Former Toronto Blue Jays ace Marcus Stroman, has recently sent out a rallying cry to fellow American Major Leaguers to create a ‘Dream Team’ for the 2021 World Baseball Classic (WBC). In response, I’ve compiled my own Canadian ‘Dream Team’…certainly not as dreamy as the potential US team, but still be an interesting club.
‘Dreams’ do not always match reality, as players looking for new contracts, battling for MLB jobs or who are battling injuries will be hesitant to participate. So take this roster with a grain or two of salt.
QUICK HISTORICAL RECAP
Canada has had very limited success in the first four editions of the WBC, as they have failed to make it out of the round-robin round yet. In 2006, despite going 2-1, including a stunning defeat of the Americans, Canada failed to advance.
Since that first tournament Canada has gone 1-7, including going winless in 2009 and 2017. They have also suffered losses to much weaker baseball nations like Italy and Colombia, in this time.
Despite having recently turned 37, Russell Martin has made it clear that he has no intention of retiring at this time. Although the four-time All Star is clearly passed his prime, he was a serviceable backup for the Dodgers in 2019, hitting .220/.337/.397 with six home runs and 20 RBI in 83 games, with plus defence.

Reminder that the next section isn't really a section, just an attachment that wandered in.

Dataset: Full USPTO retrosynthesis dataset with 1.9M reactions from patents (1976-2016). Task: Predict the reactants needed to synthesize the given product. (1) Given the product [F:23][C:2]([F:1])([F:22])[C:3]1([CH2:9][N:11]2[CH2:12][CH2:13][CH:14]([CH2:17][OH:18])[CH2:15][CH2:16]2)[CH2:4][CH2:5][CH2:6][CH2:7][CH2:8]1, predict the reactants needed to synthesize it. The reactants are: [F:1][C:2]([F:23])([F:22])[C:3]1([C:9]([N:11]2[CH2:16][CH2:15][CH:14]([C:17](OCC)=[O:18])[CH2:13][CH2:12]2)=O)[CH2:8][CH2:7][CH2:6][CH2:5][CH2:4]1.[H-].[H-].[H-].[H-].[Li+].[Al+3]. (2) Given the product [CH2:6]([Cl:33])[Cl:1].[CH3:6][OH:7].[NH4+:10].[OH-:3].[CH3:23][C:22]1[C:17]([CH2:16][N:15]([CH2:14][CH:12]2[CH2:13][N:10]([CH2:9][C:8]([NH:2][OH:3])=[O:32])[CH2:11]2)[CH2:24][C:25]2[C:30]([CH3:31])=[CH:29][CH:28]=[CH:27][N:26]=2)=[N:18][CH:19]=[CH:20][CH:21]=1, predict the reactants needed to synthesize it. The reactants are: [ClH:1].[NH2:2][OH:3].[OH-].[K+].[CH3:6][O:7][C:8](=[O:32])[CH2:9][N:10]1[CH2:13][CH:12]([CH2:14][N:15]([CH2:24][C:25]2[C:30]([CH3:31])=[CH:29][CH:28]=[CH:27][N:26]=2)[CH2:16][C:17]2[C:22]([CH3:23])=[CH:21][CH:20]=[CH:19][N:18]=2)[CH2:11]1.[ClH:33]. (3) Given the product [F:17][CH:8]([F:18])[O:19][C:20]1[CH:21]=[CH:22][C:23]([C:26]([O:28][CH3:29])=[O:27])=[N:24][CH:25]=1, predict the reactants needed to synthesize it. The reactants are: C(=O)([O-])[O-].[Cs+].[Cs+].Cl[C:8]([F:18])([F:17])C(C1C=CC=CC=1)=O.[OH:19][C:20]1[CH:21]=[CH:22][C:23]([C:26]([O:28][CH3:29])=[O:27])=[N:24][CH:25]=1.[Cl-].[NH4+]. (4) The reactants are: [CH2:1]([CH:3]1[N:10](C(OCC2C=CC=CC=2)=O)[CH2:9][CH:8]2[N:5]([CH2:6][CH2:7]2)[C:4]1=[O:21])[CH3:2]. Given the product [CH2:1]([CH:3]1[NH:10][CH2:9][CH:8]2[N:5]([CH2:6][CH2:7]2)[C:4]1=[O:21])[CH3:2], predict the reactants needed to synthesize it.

If Martin is scrambling to find a job at this time next year or ends up retiring, he may not play. But still he will be Canada’s most qualified backstop for 2021.
Canada’s top-rated player prospect, Noah ‘Bo’ Naylor, will be the Canadian catcher of future. The former first-round pick recently turned 20 and has not advanced past Single-A but in the perfect world he would hold the backup backstop spot in 2021.
One of Canada’s greatest all time hitters (Joey Votto) and “Canada’s” best current hitter (Freddie Freeman) both hold MLB starting first base jobs. Therefore I will give the first base job to the younger Freeman and the DH duties to Votto.
Freeman had another all star campaign in 2019, hitting .295/.389/.549, and earned a NL Silver Slugger. His 38 home runs tied Matt Stairs for the second most by a Canadian in a single season.
The Braves slugger was born and bred in California but to Canadian parents. He represented Canada at the 2017 Tournament but it is unclear if he would return in 2021.
Last year the 35-year old Votto had his worse offensive season, since his injury shortened 2014 campaign. That being said his slash line of .261/.357/.411, with 18 home runs was still above offensive league average.
If Freeman declines the Canadian first base job, Votto could step in.
Abraham Toro had a breakout year in the minors in 2019, hitting .324/.411/.527 in 114 games and earned his first cup of MLB coffee in August. He was in Astros Spring Training Camp and has a shot at one of Houston’s bench spots.
The Montreal-native will offer both the Astros and Canada some defensive versatility, as he can play first, second, third and in a pinch even catcher. Toro could play at third but Canada could possibly have another young Montreal-born player at third…but we’ll get to that.